A staff member checks tickets at the Brussels-Midi station in Brussels, Belgium, June 15, 2020. Belgium on Monday reopened its borders to and from the United Kingdom, European Union (EU) member countries and four other countries of the Schengen zone (Iceland, Norway, Switzerland and Liechtenstein). (Xinhua/Zhang Cheng)
BRUSSELS, June 15 (Xinhua) -- After three months of isolation, Belgium reopened its border on Monday to other European Union (EU) member states, non-EU Schengen countries -- Switzerland, Liechtenstein, Iceland and Norway -- as well as Great Britain.
While Belgium gives the green light to other European countries, the same does not necessarily apply in the other direction. According to the information posted online by the Belgian Ministry of Foreign Affairs, Belgians can currently only visit Germany, France, Italy, Luxembourg, the Netherlands, Poland, Sweden, Liechtenstein and Switzerland without restrictions.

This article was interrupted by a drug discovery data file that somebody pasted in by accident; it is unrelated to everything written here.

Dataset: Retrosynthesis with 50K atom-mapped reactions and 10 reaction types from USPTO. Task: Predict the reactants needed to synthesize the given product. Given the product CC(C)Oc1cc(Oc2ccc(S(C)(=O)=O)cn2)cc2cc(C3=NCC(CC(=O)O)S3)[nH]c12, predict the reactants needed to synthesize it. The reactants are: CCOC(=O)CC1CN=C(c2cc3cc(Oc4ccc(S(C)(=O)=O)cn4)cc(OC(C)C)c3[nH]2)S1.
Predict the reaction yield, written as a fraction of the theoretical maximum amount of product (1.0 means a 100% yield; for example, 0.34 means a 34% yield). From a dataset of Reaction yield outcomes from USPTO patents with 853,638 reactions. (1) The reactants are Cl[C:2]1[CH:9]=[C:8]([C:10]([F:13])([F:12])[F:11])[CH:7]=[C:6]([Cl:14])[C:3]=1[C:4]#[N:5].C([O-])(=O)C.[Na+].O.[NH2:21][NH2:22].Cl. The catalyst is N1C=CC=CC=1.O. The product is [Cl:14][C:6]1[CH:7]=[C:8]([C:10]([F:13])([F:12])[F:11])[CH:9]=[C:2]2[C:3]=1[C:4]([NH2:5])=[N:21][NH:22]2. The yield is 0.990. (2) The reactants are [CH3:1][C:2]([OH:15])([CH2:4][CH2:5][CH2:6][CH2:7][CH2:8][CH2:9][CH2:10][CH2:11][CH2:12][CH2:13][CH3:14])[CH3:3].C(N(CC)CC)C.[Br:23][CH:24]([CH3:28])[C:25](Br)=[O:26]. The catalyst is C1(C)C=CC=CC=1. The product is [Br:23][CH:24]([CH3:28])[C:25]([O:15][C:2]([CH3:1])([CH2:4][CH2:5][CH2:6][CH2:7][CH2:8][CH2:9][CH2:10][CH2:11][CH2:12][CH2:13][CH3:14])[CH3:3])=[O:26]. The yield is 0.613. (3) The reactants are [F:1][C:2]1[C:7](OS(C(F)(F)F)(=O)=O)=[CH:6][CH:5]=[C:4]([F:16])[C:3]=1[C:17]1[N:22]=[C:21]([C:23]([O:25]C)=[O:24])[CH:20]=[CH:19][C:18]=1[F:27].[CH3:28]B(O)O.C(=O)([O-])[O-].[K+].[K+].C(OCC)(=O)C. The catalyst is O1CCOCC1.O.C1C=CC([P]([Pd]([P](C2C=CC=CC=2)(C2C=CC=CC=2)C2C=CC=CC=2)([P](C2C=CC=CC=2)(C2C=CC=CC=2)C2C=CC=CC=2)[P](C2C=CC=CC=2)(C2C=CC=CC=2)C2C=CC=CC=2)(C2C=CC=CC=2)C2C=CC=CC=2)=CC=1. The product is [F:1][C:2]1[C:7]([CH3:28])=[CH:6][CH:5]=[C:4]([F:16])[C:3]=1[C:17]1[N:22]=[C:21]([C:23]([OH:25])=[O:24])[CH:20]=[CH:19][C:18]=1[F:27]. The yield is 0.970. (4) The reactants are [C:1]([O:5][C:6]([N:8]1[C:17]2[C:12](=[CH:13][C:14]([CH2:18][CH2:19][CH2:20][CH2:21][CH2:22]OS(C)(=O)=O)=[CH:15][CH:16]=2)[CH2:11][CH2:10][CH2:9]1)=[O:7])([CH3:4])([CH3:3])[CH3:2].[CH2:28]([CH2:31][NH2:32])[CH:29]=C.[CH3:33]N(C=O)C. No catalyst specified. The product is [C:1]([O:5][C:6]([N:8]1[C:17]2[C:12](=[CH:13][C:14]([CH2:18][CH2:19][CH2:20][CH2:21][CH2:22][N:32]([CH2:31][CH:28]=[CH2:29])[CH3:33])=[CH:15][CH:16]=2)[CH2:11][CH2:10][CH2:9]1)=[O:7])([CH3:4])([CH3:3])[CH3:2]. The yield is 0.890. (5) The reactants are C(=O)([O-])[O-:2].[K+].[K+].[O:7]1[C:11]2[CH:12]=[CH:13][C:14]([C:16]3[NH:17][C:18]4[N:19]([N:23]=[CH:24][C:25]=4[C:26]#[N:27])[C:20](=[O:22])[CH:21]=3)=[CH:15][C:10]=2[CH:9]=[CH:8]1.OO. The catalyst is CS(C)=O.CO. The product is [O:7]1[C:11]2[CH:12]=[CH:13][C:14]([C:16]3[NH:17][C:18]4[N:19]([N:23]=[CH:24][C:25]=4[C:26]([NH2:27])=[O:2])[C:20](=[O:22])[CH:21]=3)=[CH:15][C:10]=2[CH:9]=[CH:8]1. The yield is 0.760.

Non-essential travel outside the EU and Schengen area is still prohibited.
With the reopening, Belgium's flag carrier Brussels Airlines also resumes its flights.
After 12 weeks of inactivity, the airline will take its first passengers to Madrid, but passengers need to undergo 14-day quarantine upon arrival. In total, Brussels Airlines will operate 11 flights on Monday, carrying around 2,000 passengers, which is about 10 percent of a normal-day capacity in June last year.
Each passenger will have to wear a mask and comply with health safety measures, mainly physical distance and hand hygiene with hydro-alcoholic gel.
The downward trend of COVID-19 continues in Belgium, with six coronavirus-related deaths in the last 24 hours, 17 hospital admissions versus 21 discharges and 71 new contaminations recorded on Monday by the public health institute Sciensano. This brings to 60,100 the total number of known cases in Belgium since the beginning of the epidemic.